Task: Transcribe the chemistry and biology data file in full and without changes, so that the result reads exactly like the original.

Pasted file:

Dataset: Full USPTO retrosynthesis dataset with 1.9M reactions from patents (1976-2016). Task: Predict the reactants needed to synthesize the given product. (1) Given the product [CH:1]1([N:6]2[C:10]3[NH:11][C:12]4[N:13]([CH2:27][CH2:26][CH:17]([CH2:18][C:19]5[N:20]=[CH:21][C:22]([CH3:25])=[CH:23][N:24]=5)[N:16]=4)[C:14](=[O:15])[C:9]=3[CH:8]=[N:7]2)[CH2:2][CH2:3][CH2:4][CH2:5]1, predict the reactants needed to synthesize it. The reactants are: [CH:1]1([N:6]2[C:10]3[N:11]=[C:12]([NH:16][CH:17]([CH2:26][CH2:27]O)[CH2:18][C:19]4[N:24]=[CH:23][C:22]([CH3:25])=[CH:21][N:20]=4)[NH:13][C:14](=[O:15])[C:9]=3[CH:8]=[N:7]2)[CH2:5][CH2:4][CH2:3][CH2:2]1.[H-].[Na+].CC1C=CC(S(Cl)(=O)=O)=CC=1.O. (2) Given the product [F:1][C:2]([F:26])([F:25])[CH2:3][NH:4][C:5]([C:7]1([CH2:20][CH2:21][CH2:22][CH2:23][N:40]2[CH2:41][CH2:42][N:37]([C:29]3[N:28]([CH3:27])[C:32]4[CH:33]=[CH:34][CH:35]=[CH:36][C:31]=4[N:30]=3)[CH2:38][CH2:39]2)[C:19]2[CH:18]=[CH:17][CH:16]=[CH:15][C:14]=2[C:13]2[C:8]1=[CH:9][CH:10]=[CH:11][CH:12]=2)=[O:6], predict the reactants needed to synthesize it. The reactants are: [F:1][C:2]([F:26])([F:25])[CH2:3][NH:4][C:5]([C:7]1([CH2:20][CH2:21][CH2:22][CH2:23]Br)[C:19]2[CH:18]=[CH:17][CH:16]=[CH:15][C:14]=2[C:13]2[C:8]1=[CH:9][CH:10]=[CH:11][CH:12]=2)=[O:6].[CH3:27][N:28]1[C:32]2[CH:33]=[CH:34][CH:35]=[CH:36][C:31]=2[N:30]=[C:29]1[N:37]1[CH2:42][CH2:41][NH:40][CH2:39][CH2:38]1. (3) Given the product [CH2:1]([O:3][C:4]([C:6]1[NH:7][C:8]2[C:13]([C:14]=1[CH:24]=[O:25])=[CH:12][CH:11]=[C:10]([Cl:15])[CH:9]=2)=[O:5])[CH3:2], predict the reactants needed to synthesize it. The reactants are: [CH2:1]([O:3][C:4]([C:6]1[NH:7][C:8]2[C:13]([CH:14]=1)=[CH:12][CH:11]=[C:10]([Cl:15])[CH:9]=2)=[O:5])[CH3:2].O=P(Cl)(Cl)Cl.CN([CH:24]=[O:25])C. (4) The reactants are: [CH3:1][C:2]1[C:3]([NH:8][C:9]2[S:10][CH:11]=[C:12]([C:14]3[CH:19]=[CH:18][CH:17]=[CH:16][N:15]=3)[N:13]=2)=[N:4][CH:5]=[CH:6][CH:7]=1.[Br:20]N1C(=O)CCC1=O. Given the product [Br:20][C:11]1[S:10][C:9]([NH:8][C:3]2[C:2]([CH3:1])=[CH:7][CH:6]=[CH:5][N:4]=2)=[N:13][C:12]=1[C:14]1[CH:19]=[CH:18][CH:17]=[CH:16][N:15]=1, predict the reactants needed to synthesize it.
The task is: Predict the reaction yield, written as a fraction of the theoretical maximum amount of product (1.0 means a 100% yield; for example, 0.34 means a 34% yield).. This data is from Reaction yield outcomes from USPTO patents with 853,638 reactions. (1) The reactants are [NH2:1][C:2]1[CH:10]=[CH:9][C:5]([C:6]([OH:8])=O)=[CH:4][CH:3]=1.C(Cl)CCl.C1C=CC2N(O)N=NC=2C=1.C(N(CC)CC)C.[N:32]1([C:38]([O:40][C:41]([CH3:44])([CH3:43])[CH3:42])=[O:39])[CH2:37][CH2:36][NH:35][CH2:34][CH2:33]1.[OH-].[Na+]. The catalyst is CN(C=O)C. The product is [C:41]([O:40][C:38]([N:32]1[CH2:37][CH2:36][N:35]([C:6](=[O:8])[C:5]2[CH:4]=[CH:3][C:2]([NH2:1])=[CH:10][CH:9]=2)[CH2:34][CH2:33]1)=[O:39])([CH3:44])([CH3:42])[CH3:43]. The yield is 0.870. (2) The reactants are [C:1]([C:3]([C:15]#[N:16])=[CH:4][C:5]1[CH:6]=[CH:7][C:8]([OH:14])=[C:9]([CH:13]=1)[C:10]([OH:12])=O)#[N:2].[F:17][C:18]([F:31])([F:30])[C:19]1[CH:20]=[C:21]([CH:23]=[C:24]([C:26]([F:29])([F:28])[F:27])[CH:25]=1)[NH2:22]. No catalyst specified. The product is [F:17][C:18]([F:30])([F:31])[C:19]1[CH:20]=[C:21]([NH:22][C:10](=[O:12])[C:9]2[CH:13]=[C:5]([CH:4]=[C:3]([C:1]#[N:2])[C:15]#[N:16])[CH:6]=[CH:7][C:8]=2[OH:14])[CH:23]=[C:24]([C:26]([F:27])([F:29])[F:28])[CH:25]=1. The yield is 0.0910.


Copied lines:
Dataset: Full USPTO retrosynthesis dataset with 1.9M reactions from patents (1976-2016). Task: Predict the reactants needed to synthesize the given product. (1) Given the product [CH:1]1([N:6]2[C:10]3[NH:11][C:12]4[N:13]([CH2:27][CH2:26][CH:17]([CH2:18][C:19]5[N:20]=[CH:21][C:22]([CH3:25])=[CH:23][N:24]=5)[N:16]=4)[C:14](=[O:15])[C:9]=3[CH:8]=[N:7]2)[CH2:2][CH2:3][CH2:4][CH2:5]1, predict the reactants needed to synthesize it. The reactants are: [CH:1]1([N:6]2[C:10]3[N:11]=[C:12]([NH:16][CH:17]([CH2:26][CH2:27]O)[CH2:18][C:19]4[N:24]=[CH:23][C:22]([CH3:25])=[CH:21][N:20]=4)[NH:13][C:14](=[O:15])[C:9]=3[CH:8]=[N:7]2)[CH2:5][CH2:4][CH2:3][CH2:2]1.[H-].[Na+].CC1C=CC(S(Cl)(=O)=O)=CC=1.O. (2) Given the product [F:1][C:2]([F:26])([F:25])[CH2:3][NH:4][C:5]([C:7]1([CH2:20][CH2:21][CH2:22][CH2:23][N:40]2[CH2:41][CH2:42][N:37]([C:29]3[N:28]([CH3:27])[C:32]4[CH:33]=[CH:34][CH:35]=[CH:36][C:31]=4[N:30]=3)[CH2:38][CH2:39]2)[C:19]2[CH:18]=[CH:17][CH:16]=[CH:15][C:14]=2[C:13]2[C:8]1=[CH:9][CH:10]=[CH:11][CH:12]=2)=[O:6], predict the reactants needed to synthesize it. The reactants are: [F:1][C:2]([F:26])([F:25])[CH2:3][NH:4][C:5]([C:7]1([CH2:20][CH2:21][CH2:22][CH2:23]Br)[C:19]2[CH:18]=[CH:17][CH:16]=[CH:15][C:14]=2[C:13]2[C:8]1=[CH:9][CH:10]=[CH:11][CH:12]=2)=[O:6].[CH3:27][N:28]1[C:32]2[CH:33]=[CH:34][CH:35]=[CH:36][C:31]=2[N:30]=[C:29]1[N:37]1[CH2:42][CH2:41][NH:40][CH2:39][CH2:38]1. (3) Given the product [CH2:1]([O:3][C:4]([C:6]1[NH:7][C:8]2[C:13]([C:14]=1[CH:24]=[O:25])=[CH:12][CH:11]=[C:10]([Cl:15])[CH:9]=2)=[O:5])[CH3:2], predict the reactants needed to synthesize it. The reactants are: [CH2:1]([O:3][C:4]([C:6]1[NH:7][C:8]2[C:13]([CH:14]=1)=[CH:12][CH:11]=[C:10]([Cl:15])[CH:9]=2)=[O:5])[CH3:2].O=P(Cl)(Cl)Cl.CN([CH:24]=[O:25])C. (4) The reactants are: [CH3:1][C:2]1[C:3]([NH:8][C:9]2[S:10][CH:11]=[C:12]([C:14]3[CH:19]=[CH:18][CH:17]=[CH:16][N:15]=3)[N:13]=2)=[N:4][CH:5]=[CH:6][CH:7]=1.[Br:20]N1C(=O)CCC1=O. Given the product [Br:20][C:11]1[S:10][C:9]([NH:8][C:3]2[C:2]([CH3:1])=[CH:7][CH:6]=[CH:5][N:4]=2)=[N:13][C:12]=1[C:14]1[CH:19]=[CH:18][CH:17]=[CH:16][N:15]=1, predict the reactants needed to synthesize it.
The task is: Predict the reaction yield, written as a fraction of the theoretical maximum amount of product (1.0 means a 100% yield; for example, 0.34 means a 34% yield).. This data is from Reaction yield outcomes from USPTO patents with 853,638 reactions. (1) The reactants are [NH2:1][C:2]1[CH:10]=[CH:9][C:5]([C:6]([OH:8])=O)=[CH:4][CH:3]=1.C(Cl)CCl.C1C=CC2N(O)N=NC=2C=1.C(N(CC)CC)C.[N:32]1([C:38]([O:40][C:41]([CH3:44])([CH3:43])[CH3:42])=[O:39])[CH2:37][CH2:36][NH:35][CH2:34][CH2:33]1.[OH-].[Na+]. The catalyst is CN(C=O)C. The product is [C:41]([O:40][C:38]([N:32]1[CH2:37][CH2:36][N:35]([C:6](=[O:8])[C:5]2[CH:4]=[CH:3][C:2]([NH2:1])=[CH:10][CH:9]=2)[CH2:34][CH2:33]1)=[O:39])([CH3:44])([CH3:42])[CH3:43]. The yield is 0.870. (2) The reactants are [C:1]([C:3]([C:15]#[N:16])=[CH:4][C:5]1[CH:6]=[CH:7][C:8]([OH:14])=[C:9]([CH:13]=1)[C:10]([OH:12])=O)#[N:2].[F:17][C:18]([F:31])([F:30])[C:19]1[CH:20]=[C:21]([CH:23]=[C:24]([C:26]([F:29])([F:28])[F:27])[CH:25]=1)[NH2:22]. No catalyst specified. The product is [F:17][C:18]([F:30])([F:31])[C:19]1[CH:20]=[C:21]([NH:22][C:10](=[O:12])[C:9]2[CH:13]=[C:5]([CH:4]=[C:3]([C:1]#[N:2])[C:15]#[N:16])[CH:6]=[CH:7][C:8]=2[OH:14])[CH:23]=[C:24]([C:26]([F:27])([F:29])[F:28])[CH:25]=1. The yield is 0.0910.